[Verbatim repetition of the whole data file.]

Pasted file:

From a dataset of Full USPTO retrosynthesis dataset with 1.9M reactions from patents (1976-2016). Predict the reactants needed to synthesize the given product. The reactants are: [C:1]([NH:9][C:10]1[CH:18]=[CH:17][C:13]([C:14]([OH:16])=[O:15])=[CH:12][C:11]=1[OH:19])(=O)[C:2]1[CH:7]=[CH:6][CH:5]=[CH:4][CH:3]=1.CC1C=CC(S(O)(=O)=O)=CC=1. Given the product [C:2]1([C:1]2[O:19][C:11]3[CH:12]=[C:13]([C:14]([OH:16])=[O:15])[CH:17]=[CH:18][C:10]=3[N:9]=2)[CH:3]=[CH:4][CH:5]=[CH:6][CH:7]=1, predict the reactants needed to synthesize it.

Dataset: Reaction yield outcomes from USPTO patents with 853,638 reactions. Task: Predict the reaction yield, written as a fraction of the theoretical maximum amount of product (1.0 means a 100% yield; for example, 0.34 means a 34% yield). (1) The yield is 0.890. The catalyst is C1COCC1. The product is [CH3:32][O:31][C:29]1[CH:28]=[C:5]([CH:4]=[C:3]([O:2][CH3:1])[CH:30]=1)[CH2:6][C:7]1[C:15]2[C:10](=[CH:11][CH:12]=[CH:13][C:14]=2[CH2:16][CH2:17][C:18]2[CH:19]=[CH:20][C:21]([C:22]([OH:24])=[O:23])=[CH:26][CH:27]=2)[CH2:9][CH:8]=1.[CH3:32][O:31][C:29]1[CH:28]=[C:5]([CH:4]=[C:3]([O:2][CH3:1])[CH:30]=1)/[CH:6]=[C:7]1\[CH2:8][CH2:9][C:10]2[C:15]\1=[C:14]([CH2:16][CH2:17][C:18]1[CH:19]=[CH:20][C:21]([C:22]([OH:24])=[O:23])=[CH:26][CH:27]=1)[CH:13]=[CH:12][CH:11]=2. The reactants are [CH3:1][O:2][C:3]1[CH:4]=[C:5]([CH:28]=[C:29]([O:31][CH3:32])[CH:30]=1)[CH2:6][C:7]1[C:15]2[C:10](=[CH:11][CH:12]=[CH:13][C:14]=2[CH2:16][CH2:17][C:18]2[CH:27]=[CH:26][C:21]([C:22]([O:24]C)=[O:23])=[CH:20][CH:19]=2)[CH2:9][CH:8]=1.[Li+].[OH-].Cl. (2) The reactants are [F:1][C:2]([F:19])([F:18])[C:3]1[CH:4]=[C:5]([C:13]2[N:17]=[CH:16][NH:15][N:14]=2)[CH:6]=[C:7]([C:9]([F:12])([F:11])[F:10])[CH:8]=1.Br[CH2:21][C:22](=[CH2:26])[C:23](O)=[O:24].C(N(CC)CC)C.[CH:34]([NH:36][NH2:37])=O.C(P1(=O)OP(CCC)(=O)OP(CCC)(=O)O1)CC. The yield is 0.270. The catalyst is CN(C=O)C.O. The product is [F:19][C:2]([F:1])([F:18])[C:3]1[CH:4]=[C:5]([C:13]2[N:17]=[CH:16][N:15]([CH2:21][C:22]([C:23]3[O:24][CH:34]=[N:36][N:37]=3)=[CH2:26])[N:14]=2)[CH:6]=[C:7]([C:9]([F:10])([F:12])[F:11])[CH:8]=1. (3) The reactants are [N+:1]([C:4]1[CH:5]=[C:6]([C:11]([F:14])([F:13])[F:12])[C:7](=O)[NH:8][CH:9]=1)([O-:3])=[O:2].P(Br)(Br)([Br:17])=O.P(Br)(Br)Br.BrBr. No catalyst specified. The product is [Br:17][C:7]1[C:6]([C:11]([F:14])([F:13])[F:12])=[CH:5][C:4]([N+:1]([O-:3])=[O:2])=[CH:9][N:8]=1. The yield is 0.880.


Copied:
From a dataset of Full USPTO retrosynthesis dataset with 1.9M reactions from patents (1976-2016). Predict the reactants needed to synthesize the given product. The reactants are: [C:1]([NH:9][C:10]1[CH:18]=[CH:17][C:13]([C:14]([OH:16])=[O:15])=[CH:12][C:11]=1[OH:19])(=O)[C:2]1[CH:7]=[CH:6][CH:5]=[CH:4][CH:3]=1.CC1C=CC(S(O)(=O)=O)=CC=1. Given the product [C:2]1([C:1]2[O:19][C:11]3[CH:12]=[C:13]([C:14]([OH:16])=[O:15])[CH:17]=[CH:18][C:10]=3[N:9]=2)[CH:3]=[CH:4][CH:5]=[CH:6][CH:7]=1, predict the reactants needed to synthesize it.

Dataset: Reaction yield outcomes from USPTO patents with 853,638 reactions. Task: Predict the reaction yield, written as a fraction of the theoretical maximum amount of product (1.0 means a 100% yield; for example, 0.34 means a 34% yield). (1) The yield is 0.890. The catalyst is C1COCC1. The product is [CH3:32][O:31][C:29]1[CH:28]=[C:5]([CH:4]=[C:3]([O:2][CH3:1])[CH:30]=1)[CH2:6][C:7]1[C:15]2[C:10](=[CH:11][CH:12]=[CH:13][C:14]=2[CH2:16][CH2:17][C:18]2[CH:19]=[CH:20][C:21]([C:22]([OH:24])=[O:23])=[CH:26][CH:27]=2)[CH2:9][CH:8]=1.[CH3:32][O:31][C:29]1[CH:28]=[C:5]([CH:4]=[C:3]([O:2][CH3:1])[CH:30]=1)/[CH:6]=[C:7]1\[CH2:8][CH2:9][C:10]2[C:15]\1=[C:14]([CH2:16][CH2:17][C:18]1[CH:19]=[CH:20][C:21]([C:22]([OH:24])=[O:23])=[CH:26][CH:27]=1)[CH:13]=[CH:12][CH:11]=2. The reactants are [CH3:1][O:2][C:3]1[CH:4]=[C:5]([CH:28]=[C:29]([O:31][CH3:32])[CH:30]=1)[CH2:6][C:7]1[C:15]2[C:10](=[CH:11][CH:12]=[CH:13][C:14]=2[CH2:16][CH2:17][C:18]2[CH:27]=[CH:26][C:21]([C:22]([O:24]C)=[O:23])=[CH:20][CH:19]=2)[CH2:9][CH:8]=1.[Li+].[OH-].Cl. (2) The reactants are [F:1][C:2]([F:19])([F:18])[C:3]1[CH:4]=[C:5]([C:13]2[N:17]=[CH:16][NH:15][N:14]=2)[CH:6]=[C:7]([C:9]([F:12])([F:11])[F:10])[CH:8]=1.Br[CH2:21][C:22](=[CH2:26])[C:23](O)=[O:24].C(N(CC)CC)C.[CH:34]([NH:36][NH2:37])=O.C(P1(=O)OP(CCC)(=O)OP(CCC)(=O)O1)CC. The yield is 0.270. The catalyst is CN(C=O)C.O. The product is [F:19][C:2]([F:1])([F:18])[C:3]1[CH:4]=[C:5]([C:13]2[N:17]=[CH:16][N:15]([CH2:21][C:22]([C:23]3[O:24][CH:34]=[N:36][N:37]=3)=[CH2:26])[N:14]=2)[CH:6]=[C:7]([C:9]([F:10])([F:12])[F:11])[CH:8]=1. (3) The reactants are [N+:1]([C:4]1[CH:5]=[C:6]([C:11]([F:14])([F:13])[F:12])[C:7](=O)[NH:8][CH:9]=1)([O-:3])=[O:2].P(Br)(Br)([Br:17])=O.P(Br)(Br)Br.BrBr. No catalyst specified. The product is [Br:17][C:7]1[C:6]([C:11]([F:14])([F:13])[F:12])=[CH:5][C:4]([N+:1]([O-:3])=[O:2])=[CH:9][N:8]=1. The yield is 0.880.